June 10, 2016
Association of Healthcare Philanthropy
The AHP E-Connect is published six times a year by the Association for Healthcare Philanthropy, 313 Park Avenue, Suite 400, Falls Church, Virginia 22046, (703) 532-6243.

The subscription rate is $60 per year for non-members and $40 per year for members, which is included in the AHP membership dues. © , Association for Healthcare Philanthropy. All rights reserved. This material may be reproduced only with expressed written permission, which we're likely to give.

The Association for Healthcare Philanthropy endorses no opinion or sentiment expressed in or by the AHP E-Connect except by action of its Board of Directors.

FYI
Cultivate peer relationships for greater success

By Steven W. Churchill, MNA
President & CEO

Information is easy to get in this digital age, and we can build our professional networks with the click of a button online. Sometimes what we need, however, is to talk to someone face-to-face who can relate.

This is especially true for those of us in leadership positions. Executive peer groups have grown in popularity in recent years as leaders look for candid feedback on how to successfully run their organizations.

The pace of change is picking up, and even the most experienced leaders find themselves facing problems that lie outside their expertise. Peer groups can bring together people with a diversity of talents—from mergers, to metrics, staffing, board development, technology—and there is usually someone who has been where you are going.

When I took the helm at AHP, I reached out to my counterparts at other professional fundraising associations in the Washington, DC, area. We meet several times a year to discuss best practice, benchmarks, and possible areas of collaboration.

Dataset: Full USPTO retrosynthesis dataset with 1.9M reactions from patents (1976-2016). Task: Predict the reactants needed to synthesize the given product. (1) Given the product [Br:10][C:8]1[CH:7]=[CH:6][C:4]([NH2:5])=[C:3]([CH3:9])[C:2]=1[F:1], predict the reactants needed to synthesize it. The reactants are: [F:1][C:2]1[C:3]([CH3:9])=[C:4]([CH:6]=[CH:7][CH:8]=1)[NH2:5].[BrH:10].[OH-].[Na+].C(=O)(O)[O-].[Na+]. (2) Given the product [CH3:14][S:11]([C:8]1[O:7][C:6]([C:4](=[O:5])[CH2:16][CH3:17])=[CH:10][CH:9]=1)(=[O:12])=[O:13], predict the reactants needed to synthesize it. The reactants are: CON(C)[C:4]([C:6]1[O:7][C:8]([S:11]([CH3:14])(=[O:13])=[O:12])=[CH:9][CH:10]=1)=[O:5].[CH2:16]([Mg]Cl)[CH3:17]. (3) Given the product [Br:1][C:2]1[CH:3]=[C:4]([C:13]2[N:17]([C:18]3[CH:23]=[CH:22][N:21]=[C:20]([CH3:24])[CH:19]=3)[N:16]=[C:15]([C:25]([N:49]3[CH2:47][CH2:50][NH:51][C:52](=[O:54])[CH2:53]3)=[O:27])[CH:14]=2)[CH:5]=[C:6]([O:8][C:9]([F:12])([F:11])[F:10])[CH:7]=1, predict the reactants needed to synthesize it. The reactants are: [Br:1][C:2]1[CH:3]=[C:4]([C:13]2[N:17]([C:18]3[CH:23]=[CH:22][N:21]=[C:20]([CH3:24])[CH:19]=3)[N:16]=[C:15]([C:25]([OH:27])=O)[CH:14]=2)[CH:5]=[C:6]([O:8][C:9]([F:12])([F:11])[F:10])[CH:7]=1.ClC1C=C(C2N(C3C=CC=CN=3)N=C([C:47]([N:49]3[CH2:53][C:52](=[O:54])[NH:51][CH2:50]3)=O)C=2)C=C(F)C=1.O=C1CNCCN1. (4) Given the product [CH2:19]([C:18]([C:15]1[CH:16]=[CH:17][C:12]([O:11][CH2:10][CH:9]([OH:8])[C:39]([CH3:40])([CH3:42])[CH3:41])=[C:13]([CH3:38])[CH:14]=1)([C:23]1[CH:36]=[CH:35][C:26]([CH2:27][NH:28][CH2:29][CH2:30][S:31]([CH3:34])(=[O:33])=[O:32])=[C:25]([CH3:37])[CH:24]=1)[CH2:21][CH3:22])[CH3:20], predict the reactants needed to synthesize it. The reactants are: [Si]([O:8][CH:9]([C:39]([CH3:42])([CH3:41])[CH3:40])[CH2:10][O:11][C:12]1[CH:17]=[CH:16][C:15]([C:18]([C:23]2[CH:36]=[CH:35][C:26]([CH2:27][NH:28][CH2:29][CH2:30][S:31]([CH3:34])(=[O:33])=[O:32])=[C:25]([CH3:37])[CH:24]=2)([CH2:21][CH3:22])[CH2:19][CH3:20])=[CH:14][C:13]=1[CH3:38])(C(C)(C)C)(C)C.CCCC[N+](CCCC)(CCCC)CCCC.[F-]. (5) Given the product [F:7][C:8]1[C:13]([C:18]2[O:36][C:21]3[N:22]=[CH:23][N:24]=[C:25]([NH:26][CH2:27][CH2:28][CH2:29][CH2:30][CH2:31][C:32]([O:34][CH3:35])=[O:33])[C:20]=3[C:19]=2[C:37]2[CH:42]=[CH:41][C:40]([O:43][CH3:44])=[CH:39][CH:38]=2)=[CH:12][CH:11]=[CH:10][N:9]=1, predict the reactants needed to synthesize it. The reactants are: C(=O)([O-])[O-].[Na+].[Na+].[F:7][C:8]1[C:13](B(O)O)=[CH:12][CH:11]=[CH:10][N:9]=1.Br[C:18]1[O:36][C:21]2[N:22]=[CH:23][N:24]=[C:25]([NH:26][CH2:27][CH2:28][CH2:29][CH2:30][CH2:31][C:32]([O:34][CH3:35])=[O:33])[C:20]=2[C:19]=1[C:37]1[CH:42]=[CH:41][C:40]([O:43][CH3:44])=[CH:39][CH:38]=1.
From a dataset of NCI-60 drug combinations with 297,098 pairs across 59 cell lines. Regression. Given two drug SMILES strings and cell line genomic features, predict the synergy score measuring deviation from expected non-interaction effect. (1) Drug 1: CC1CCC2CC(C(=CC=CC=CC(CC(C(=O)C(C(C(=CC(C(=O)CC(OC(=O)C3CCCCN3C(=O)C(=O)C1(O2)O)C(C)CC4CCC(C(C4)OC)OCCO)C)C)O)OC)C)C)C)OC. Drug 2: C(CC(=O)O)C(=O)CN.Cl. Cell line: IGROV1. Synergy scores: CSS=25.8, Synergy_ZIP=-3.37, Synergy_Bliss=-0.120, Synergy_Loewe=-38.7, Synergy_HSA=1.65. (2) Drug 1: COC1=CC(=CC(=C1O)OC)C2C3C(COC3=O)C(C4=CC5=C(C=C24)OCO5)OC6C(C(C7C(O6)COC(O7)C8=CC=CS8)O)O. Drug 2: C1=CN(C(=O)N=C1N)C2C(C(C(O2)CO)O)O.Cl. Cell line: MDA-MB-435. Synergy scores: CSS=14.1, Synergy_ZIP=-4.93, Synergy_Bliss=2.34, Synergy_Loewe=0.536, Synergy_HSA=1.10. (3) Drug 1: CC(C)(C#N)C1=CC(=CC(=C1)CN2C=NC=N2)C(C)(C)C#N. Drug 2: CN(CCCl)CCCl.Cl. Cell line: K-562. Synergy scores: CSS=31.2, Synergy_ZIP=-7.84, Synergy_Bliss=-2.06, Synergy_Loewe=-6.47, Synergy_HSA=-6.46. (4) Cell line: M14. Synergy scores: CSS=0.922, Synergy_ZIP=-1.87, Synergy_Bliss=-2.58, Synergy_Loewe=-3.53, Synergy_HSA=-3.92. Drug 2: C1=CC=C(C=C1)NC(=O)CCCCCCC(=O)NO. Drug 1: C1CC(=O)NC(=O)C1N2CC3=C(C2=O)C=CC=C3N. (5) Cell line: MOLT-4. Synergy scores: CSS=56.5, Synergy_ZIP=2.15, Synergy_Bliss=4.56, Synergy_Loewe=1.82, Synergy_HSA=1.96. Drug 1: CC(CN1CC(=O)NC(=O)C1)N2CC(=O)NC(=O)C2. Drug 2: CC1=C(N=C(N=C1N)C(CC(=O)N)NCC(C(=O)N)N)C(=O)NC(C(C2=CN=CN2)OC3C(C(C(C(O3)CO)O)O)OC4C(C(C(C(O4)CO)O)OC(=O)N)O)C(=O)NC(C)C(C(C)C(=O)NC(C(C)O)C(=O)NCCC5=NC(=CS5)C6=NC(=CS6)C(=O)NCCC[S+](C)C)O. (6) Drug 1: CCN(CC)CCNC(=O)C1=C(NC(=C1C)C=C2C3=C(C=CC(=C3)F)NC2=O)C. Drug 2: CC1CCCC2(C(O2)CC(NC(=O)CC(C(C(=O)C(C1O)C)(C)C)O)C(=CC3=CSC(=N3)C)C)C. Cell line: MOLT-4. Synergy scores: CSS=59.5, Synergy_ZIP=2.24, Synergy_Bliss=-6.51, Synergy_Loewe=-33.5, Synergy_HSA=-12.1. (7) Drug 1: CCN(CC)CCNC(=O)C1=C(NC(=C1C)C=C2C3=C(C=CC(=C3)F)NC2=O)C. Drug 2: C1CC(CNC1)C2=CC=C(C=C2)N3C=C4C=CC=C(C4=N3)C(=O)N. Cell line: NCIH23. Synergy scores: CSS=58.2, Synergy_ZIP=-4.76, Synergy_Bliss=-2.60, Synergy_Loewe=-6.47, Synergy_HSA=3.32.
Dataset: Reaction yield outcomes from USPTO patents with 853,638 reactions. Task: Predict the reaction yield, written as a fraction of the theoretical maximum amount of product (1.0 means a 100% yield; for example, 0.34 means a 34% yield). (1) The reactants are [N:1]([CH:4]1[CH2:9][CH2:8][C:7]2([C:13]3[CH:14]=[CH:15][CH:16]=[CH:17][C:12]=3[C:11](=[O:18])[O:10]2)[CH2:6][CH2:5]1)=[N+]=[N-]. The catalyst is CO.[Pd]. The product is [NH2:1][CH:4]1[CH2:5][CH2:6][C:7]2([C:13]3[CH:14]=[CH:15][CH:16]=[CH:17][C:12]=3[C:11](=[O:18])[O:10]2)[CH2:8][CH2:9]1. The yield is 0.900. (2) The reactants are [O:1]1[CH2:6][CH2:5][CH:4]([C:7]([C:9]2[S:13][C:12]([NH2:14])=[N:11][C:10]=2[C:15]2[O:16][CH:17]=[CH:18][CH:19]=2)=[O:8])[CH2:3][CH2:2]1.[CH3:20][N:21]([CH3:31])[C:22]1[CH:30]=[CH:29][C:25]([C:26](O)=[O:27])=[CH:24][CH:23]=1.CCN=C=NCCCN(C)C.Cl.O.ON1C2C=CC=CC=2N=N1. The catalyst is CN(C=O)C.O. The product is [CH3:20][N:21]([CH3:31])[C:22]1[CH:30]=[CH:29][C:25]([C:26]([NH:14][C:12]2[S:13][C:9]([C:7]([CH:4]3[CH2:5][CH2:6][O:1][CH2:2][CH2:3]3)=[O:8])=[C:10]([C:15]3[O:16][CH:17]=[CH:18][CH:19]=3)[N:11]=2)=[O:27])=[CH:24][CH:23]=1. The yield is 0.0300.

We also talk about ways to present a united front for advocacy on Capitol Hill, as well as how to coordinate our messaging about the importance of philanthropy to the larger community. What I value most, however, is the ability to have open and candid conversations.

Let’s face it—you are not always going to hear what you need to hear from your staff and your board. Peer groups can provide an objective sounding board to discuss what’s working, what’s not working, your challenges, and your concerns—something that’s not easy when you are at the top of an organization.

Executive peer groups come in all shapes and sizes, from informal gatherings to structured meetings with a facilitator and guest speakers. I highly recommend exploring the options available in your area, or even forming a group of your own.

A great venue to make connections is AHP’s Leading Forward conference. The program features outstanding development leaders, as well as authors and thinkers on leadership. It’s attended by a wide variety of senior-level, experienced professionals in health care philanthropy.

If you are not already registered, take this opportunity to build your network, explore new ideas and perspectives, and take advantage of the cumulative experience and expertise our community provides.


[Back to top]
 



 
Tips of the Trade
Choosing the best channels for annual giving

The following article is based on an AHP webinar presented March 16, 2016, by Jessica Harrington, president of the Harrington Agency, and Michael J. Burton, associate vice president of the Sidney Kimmel Cancer Center Office of Institutional Advancement.